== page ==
What’s Bothering Ireland’s Commercial Law Firms

16 Dec 2017 | 12.42 pm

What’s Bothering Ireland’s Commercial Law Firms

Smith & Wiliamson survey of the solicitor business

16 Dec 2017 | 12.42 pm

A major shakeup in the legal sector as a result of Brexit is inevitable, according to the annual Smith & Williamson Survey of Irish Law Firms 2017-2018, which finds that outside the top 20 law firms the overwhelming majority have no Brexit strategy in place yet.

The most striking findings in the survey includes the fact that, even though most top 20 firms do have a Brexit strategy in operation, 97% of non-Top 20 firms do not; and that a large number of UK firms plan to open offices in Dublin after Brexit, with major implications for domestic firms.

The survey lists both as ‘concerns’, but points out that the arrival of UK firms also offers opportunities, with some of  the top 20 having already been approached by a UK law firm in the past 12 months with regard to a possible merger, acquisition or strategic representation arrangement.

Download the Smith & Williamson Irish Law Firms Survey

Other findings include a continuation of steady growth in the sector, with two-thirds of commercial law firms reporting increased revenue growth and profits in the past 12 months. However, top 20 firms are not reporting as much revenue and profit growth in the last 12 months compared to regional firms, which seem at last to be enjoying some of the fruits of the recovery.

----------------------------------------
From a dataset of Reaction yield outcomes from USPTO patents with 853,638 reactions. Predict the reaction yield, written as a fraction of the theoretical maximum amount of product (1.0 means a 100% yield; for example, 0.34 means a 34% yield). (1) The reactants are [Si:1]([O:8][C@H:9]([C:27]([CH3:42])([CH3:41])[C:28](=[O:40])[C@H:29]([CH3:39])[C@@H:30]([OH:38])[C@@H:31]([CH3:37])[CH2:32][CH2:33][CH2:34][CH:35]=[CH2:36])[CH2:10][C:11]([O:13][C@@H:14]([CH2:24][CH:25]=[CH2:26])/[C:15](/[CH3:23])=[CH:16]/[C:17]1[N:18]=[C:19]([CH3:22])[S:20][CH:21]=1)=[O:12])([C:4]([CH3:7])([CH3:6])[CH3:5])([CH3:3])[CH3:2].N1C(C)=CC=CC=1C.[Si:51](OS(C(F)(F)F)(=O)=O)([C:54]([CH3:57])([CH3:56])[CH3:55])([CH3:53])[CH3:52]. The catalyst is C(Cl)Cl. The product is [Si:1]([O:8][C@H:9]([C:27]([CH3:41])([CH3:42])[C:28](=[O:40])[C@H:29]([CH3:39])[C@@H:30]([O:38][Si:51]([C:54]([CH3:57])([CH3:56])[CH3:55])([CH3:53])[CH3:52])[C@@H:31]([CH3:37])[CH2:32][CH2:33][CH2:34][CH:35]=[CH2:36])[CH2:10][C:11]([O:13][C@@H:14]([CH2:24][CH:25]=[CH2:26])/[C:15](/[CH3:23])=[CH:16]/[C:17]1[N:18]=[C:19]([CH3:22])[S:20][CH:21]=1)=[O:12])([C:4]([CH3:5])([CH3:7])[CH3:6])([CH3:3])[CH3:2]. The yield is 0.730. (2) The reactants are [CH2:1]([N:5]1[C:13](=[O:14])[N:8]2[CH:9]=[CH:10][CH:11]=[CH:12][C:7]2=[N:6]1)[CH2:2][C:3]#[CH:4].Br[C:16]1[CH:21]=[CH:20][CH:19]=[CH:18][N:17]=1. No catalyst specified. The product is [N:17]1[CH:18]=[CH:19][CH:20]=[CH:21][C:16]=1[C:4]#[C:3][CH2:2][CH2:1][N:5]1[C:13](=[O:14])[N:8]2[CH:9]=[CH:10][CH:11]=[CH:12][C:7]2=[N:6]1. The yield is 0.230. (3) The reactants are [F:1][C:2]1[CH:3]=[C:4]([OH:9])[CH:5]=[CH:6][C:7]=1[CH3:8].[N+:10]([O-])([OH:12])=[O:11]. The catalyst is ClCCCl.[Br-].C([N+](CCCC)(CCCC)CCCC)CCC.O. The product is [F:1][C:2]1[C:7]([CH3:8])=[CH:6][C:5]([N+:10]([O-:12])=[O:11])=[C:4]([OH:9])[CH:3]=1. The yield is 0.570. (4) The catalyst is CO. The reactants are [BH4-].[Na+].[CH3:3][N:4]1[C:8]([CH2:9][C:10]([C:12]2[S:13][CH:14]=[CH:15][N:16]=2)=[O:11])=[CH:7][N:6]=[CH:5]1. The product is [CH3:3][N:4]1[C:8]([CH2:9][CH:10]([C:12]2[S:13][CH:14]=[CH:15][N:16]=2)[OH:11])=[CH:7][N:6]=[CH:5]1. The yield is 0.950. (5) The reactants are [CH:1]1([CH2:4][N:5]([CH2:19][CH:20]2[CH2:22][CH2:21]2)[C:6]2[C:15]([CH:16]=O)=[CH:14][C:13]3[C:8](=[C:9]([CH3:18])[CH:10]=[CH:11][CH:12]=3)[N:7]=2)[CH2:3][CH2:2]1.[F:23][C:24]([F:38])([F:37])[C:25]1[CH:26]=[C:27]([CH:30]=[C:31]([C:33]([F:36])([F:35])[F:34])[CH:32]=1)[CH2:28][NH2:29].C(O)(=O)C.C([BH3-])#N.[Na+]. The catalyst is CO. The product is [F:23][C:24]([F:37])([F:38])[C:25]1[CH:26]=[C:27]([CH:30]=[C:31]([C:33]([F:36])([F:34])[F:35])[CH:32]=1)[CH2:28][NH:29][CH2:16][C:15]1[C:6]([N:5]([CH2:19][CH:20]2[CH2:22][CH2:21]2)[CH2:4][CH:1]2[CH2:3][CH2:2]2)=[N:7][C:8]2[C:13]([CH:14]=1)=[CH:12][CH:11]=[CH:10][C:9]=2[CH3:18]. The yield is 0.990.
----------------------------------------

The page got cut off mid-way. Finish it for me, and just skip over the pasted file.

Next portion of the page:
Recruiting and retaining staff is an increasing concern for many firms. Competition for talent is intensifying, and salary increases continued to outstrip inflation in the sector with two out of three firms (89% of top 20) reporting pay increases of more than 3% in 2017. Four out of ten firms (over half in the Top 20) have paid average salary increases of more than 5% in the past year.

The key issues in the next year, apart from Brexit, will be:

  • Maintaining profitability
  • Managing cashflow
  • Pressure on fees
  • The economy
  • Recruitment and retention of staff.

Smith & Williamson managing director Paul Wyse commented: ‘’We are in a period of uncertainty about Brexit, and many law firms are concerned about the impact it will have on their business. Commercial legal practices are finding it increasingly difficult to attract and retain talented staff, and are offering more attractive salaries, flexible working arrangements and benefits as a result.

“Younger solicitors are seeking a better work/life balance and more and more solicitors are moving into in-house and public sector roles. These now make up 20% of all Irish solicitors, up from 12% in 2007. These roles are generally less pressured and have shorter hours.’’

 

Photo: Paul Wyse (left) with justice minister Charlie Flanagan

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